Recently, I was on location at the A.M.E. Zion Church on the Hill in Harlem to attend a panel discussion and film screening of the “Souls of Black Girls.” Negative media representation of black females and other women of color is nothing new to the BB&W community, but this news documentary was very refreshing in that opened doors to the minds of younger girls and teenagers and their critique of the media. Through local outreach from Total Equity Now, the institutionalization and manipulation of these images were discussed with Harlem’s middle schoolers. Not shocking, the girls echoed many of sentiments of their peers in the film.
Many women and young females of color are suffering self-image disorder with many trying to cope with attempting to attain a European standard of beauty. One young lady stated that she was the only person of color in her school. “The white boys don’t like black girls. They don’t like me, so I didn’t approach them. I thought about it, but didn’t go there,” she thought. Which got me thinking what if we taught girls of color from their early years that they had options in that department or that it was okay if they were interested in boys outside their race? Could that change their idea on beauty and build self-esteem?
One particular scene just haunted me throughout the film. The film also spoke to several young white girls on the manipulation of images. One said, “They’re very sneaky about it. Like you’ll never see a black girl on the cover unless she’s Beyonce. And she’s like us anyway.” It struck a chord with me, bringing back a high school memory. A similar statement was made by 11th grade English teacher. “Beyonce isn’t really even black. She’s caramel.” Everyone looked at me at that moment for a reaction. I was shocked, but held my tongue. My perception of Beyonce has always been a struggle. We’re both Louisiana Creole, but I’m dark skinned. Creole women were known for their beautiful light skin and being so beautiful were kept inside in fear of either darkening or being kidnapped. Dark-skinned Creoles, even those with “good hair”, were written off. My grandmother was also fair-skinned and known for beauty for miles. I called her vanilla and she called me chocolate. From a young age, I assumed that fair or light-skinned women were the epitome of beauty. It wasn’t until I came to NYC that I learned beauty is in the eye of the beholder. Colorism it seems is recognized even in the younger generation and its even more raw.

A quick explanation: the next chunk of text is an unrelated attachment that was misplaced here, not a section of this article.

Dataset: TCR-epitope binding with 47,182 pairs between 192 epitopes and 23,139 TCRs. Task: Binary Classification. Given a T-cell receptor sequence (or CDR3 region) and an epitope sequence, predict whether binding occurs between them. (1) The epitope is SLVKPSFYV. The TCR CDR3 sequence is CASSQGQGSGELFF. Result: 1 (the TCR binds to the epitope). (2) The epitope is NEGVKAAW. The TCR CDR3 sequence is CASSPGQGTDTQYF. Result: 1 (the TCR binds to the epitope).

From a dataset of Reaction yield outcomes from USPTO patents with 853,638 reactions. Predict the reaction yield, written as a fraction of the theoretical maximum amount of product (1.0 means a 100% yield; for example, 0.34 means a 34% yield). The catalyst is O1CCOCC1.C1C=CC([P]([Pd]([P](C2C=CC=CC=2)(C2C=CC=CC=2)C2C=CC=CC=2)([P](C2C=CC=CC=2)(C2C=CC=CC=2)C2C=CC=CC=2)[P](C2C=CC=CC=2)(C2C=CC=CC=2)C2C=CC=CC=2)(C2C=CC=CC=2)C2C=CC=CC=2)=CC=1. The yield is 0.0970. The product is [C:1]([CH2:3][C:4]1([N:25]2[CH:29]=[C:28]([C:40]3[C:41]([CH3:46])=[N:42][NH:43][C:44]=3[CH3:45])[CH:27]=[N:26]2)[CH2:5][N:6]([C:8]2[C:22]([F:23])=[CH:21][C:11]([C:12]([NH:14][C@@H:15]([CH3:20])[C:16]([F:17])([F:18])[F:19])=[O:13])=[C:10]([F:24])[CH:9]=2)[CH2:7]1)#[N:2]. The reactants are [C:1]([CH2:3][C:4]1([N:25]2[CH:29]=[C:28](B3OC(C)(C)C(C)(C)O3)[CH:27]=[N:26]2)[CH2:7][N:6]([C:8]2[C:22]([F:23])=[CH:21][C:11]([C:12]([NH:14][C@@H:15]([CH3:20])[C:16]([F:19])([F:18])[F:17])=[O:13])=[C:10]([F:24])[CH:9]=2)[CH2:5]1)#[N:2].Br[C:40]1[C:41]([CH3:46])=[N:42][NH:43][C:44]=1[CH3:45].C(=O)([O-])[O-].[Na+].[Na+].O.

Two caricatures were also highlighted: Mamie and Jezebel. Its believed that we as black women have yet to define our sexuality and I have to admit I agree, at least in my case. If I show the slightest bit of skin, I must be open for business and cat-calling. If I’m closed down or quiet, I must be a cold bitch. But one point that was made white women seem to get a pass on this. With Girls Gone Wild, you pay for white girls to show off their bodies. They get their checks, go to school, graduate, and get that job. With music videos: “You get to see that black ass for free. If you a black hoe, you’re gonna stay a black ho.” This is simply an extension of slavery. Black women are still looked down upon as objects of pleasure, whereas our white counterparts are still place upon a pedestal. One thing is true, though, we’re as guilty as our white counterparts if we allow this to continue. Sadly, both black males and females have contributed to this nonsense.
The attendees, adults and children, asked questions such as:
“Why is there more emphasis on black women than white women as video vixens?”
“How can we downplay the role the media has in portraying images and how can parents be better role models?
“How can we portray different images of black women emphasizing our individual ethnicities and culture because different ethnicities have different ideas of beauty?”
It has to be said that kids are smarter than what we give them credit for. They know what’s up. They’re looking at the magazine covers and advertisements and wondering what the heck is going on. They need platforms like this for their voices to be heard. The young ladies were shy to talk to us at first, but once they felt comfortable they us how the young boys at school treat them and their female peers. It ain’t good! They’re tired of seeing people who don’t look like them on television and on magazine covers and those that do look like them are usually in music videos and half-naked. They know this is not the truth. They know they’re beautiful, but they want the world to notice their beauty too. The best quote I heard all evening: “God made me like this.” This young lady was very proud of who she is. I just hope many more young women can share the same sentiment. I believe that they can if we take control of our images and write our own stories instead of letting others tell us our story.
Here are a couple of more photos from the event: